Arrow-right Camera
The Spokesman-Review Newspaper

The Spokesman-Review Newspaper The Spokesman-Review

Spokane, Washington  Est. May 19, 1883
Cloudy 20° Cloudy
News >  Business

FedEx tumbles after pulling annual earnings forecast

Sept. 16, 2022 Updated Fri., Sept. 16, 2022 at 7:04 p.m.

Jets park on the tarmac in the morning at FedEx in Memphis, Tennessee, on March 8.  (Luke Sharrett/Bloomberg )
Jets park on the tarmac in the morning at FedEx in Memphis, Tennessee, on March 8. (Luke Sharrett/Bloomberg )
By Richard Clough Bloomberg

FedEx is set to erase $11 billion in market value after withdrawing its earnings forecast on worsening business conditions, a potentially worrying sign for the global economy.

The package-delivery giant flagged weakness in Asia and challenges in Europe as it pulled its prior outlook and reported preliminary results for the latest quarter that fell well short of Wall Street’s expectations.

The conditions could deteriorate further during the current period, FedEx said.

The company will take immediate steps to cut costs, including parking some aircraft, cutting workers’ hours and closing more than 90 FedEx Office locations.

Put simply, it was an “ugly quarter,” according to Robert W. Baird & Co. analyst Garrett Holland. “Global freight demand has significantly deteriorated.”

FedEx shares tumbled as much as 21% in early New York trading on Friday, helping to drag down U.S. futures.

While U.S. economic data has been mixed, with employment and manufacturing holding up, companies across industries are starting to paint a grimmer picture of the economy.

Conditions in Asia and Europe also appear to be weighing on the U.S., where consumers are shifting spending into travel and concerts and away from online shopping.

General Electric’s chief financial officer warned Thursday that the company is seeing pressure on cash flow amid supply-chain snags, while industrial titans U.S. Steel Corp., Alcoa and Nucor have said deliveries are waning.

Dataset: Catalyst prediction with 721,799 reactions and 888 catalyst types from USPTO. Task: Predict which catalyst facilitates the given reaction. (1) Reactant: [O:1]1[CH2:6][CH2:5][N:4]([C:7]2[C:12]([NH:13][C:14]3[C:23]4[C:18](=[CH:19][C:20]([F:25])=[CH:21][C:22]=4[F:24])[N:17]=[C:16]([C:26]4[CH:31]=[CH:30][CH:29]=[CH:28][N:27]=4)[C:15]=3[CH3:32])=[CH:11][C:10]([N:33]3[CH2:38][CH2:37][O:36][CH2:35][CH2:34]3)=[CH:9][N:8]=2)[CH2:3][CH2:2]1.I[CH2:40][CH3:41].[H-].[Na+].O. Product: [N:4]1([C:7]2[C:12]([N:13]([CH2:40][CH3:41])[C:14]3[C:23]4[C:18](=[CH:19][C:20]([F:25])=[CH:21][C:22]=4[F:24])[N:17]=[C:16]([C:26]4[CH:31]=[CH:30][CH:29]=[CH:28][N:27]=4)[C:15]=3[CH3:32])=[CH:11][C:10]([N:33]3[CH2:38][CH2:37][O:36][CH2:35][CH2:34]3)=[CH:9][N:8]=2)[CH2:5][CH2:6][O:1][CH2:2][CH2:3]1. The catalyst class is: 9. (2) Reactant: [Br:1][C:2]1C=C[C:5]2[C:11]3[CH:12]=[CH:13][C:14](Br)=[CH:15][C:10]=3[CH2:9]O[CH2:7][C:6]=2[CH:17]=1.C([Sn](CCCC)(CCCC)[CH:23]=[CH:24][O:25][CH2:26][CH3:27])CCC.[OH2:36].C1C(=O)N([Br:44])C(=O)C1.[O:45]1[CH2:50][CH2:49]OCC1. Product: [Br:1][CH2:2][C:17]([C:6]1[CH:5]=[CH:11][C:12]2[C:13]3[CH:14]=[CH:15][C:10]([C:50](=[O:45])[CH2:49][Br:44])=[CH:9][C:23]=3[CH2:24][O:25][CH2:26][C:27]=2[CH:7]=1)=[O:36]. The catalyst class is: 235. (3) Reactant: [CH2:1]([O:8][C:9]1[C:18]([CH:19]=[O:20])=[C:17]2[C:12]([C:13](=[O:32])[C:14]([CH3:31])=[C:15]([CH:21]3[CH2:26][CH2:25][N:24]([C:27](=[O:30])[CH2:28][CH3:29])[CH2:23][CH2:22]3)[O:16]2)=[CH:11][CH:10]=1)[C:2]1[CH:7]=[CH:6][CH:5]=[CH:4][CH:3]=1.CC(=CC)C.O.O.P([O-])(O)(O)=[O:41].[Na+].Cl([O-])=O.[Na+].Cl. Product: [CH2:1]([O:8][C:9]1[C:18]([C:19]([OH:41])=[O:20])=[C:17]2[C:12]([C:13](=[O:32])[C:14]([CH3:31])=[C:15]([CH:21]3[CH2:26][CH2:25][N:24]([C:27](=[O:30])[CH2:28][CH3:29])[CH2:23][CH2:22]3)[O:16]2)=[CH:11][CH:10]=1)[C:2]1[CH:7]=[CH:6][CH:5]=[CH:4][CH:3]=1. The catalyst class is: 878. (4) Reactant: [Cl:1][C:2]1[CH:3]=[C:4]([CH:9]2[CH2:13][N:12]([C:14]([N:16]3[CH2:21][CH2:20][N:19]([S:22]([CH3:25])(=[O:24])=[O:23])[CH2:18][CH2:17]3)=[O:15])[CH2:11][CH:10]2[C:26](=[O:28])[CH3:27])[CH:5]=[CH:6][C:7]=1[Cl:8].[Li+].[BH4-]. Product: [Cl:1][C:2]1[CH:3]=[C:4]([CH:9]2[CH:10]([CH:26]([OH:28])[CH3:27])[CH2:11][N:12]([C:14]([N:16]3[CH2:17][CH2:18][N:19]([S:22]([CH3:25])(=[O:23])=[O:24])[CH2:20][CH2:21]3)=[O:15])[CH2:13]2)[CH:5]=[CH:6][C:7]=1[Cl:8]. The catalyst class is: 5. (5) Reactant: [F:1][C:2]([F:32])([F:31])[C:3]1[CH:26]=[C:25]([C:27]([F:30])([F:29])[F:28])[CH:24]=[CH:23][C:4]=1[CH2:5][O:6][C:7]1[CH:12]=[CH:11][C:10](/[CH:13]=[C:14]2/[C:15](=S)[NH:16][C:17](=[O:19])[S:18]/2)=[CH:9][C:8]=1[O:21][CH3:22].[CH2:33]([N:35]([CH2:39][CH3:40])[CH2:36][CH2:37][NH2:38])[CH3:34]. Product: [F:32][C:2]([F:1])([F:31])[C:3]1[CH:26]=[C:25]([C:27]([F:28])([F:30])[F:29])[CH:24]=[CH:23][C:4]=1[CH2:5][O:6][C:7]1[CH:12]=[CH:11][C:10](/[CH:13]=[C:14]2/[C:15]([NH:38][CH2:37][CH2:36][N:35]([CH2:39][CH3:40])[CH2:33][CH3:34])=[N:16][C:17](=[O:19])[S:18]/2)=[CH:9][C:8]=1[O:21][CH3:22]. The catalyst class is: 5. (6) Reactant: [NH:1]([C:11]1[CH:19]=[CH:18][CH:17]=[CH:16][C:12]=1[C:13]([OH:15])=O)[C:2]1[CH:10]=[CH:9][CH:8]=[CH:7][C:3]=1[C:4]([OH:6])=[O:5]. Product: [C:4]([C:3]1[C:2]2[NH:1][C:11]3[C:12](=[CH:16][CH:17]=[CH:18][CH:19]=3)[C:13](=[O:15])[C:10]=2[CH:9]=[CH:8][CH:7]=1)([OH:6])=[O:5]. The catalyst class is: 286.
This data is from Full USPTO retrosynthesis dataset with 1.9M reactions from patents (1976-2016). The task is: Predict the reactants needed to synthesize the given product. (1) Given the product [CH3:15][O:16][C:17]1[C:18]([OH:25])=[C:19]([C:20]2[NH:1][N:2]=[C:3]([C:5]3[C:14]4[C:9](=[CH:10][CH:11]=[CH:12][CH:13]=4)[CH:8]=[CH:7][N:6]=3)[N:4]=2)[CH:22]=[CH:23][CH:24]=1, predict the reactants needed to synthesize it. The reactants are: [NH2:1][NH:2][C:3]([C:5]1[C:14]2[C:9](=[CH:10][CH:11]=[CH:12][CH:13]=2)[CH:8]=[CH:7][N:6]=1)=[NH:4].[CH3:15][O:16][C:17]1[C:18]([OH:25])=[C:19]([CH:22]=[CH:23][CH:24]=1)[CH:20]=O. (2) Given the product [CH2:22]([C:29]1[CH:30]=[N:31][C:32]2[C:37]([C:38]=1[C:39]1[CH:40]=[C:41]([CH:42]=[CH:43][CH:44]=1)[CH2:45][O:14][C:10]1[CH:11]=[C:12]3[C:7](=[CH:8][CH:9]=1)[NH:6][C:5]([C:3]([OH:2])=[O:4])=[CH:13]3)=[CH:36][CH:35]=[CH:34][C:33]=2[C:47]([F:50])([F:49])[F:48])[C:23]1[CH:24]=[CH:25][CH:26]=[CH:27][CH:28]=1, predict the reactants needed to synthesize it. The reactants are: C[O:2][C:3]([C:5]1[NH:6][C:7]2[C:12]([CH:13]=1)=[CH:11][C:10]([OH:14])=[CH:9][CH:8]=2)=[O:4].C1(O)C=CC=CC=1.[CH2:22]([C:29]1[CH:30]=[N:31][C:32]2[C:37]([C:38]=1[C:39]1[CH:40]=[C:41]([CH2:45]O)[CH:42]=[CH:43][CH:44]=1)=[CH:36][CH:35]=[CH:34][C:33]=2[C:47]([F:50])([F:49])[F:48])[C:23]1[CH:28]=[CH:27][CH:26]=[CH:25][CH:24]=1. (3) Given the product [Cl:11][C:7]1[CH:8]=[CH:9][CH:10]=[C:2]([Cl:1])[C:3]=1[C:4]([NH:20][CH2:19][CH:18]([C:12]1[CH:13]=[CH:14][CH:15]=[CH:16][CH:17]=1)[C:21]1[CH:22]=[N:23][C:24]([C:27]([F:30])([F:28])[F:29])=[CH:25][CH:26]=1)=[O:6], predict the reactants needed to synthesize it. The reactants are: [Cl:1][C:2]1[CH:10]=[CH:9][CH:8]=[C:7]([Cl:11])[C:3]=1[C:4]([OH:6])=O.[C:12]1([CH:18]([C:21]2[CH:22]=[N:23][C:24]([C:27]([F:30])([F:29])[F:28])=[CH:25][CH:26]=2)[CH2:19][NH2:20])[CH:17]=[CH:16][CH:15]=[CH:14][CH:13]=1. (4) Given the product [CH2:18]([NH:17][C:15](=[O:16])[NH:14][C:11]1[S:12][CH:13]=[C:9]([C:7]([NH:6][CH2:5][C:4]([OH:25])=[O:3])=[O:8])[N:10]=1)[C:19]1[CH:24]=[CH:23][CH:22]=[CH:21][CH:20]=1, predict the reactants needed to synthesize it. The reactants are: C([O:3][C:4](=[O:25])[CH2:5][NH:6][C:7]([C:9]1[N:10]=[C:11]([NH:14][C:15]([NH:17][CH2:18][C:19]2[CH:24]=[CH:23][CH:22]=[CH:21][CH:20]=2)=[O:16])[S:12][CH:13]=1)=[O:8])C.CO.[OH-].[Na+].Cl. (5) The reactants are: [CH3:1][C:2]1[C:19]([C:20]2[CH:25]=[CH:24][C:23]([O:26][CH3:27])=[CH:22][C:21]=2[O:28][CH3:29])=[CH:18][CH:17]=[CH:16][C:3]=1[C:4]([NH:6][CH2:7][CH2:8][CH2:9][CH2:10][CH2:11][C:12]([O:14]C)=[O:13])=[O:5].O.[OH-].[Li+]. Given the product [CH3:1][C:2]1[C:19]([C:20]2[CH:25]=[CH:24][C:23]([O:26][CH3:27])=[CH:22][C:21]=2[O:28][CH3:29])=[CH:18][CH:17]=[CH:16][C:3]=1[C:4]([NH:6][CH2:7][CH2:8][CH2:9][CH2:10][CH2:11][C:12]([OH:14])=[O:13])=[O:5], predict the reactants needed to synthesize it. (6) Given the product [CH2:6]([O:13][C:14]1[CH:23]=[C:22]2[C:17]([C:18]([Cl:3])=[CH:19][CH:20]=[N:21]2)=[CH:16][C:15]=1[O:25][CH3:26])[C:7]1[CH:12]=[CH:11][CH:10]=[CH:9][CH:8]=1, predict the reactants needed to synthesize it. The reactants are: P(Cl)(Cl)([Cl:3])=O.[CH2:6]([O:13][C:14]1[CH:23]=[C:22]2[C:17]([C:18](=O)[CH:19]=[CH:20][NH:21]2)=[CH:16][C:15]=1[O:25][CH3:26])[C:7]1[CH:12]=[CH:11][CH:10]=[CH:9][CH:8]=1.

The chief executive officer of McDonald’s said Wednesday that he expects a minor U.S. recession in 2023 and a more significant one in Europe.

Earlier this summer, retailers such as Walmart and Target scaled back expectations as consumers recalibrate their spending.

In August, shipping containers arriving in Los Angeles – the U.S.’s busiest port – fell by the most since the early days of the pandemic, another sign that demand is moderating.

FedEx’s bleak comments are a setback for its new CEO, Raj Subramaniam, who had won investor support shortly after taking the reins in June by raising the dividend, agreeing to revamp the board and laying out a multiyear plan to boost profit.

Subramaniam now must steer the courier through a post-pandemic economy in which consumers are spending more on services than discretionary purchases.

Earnings, excluding some items, for the fiscal first quarter were projected to be $3.44 a share, FedEx said in the statement detailing the results.

That’s well short of the $5.10 average estimate of analysts. Preliminary revenue of $23.2 billion in the period ended Aug. 31 narrowly missed expectations.

“Global volumes declined as macroeconomic trends significantly worsened later in the quarter, both internationally and in the U.S.,” Subramaniam said in the statement.

The news triggered a raft of downgrades from Wall Street analysts.

The Spokesman-Review Newspaper

Local journalism is essential.

Give directly to The Spokesman-Review's Northwest Passages community forums series -- which helps to offset the costs of several reporter and editor positions at the newspaper -- by using the easy options below. Gifts processed in this system are not tax deductible, but are predominately used to help meet the local financial requirements needed to receive national matching-grant funds.

Active Person

Subscribe now to get breaking news alerts in your email inbox

Get breaking news delivered to your inbox as it happens.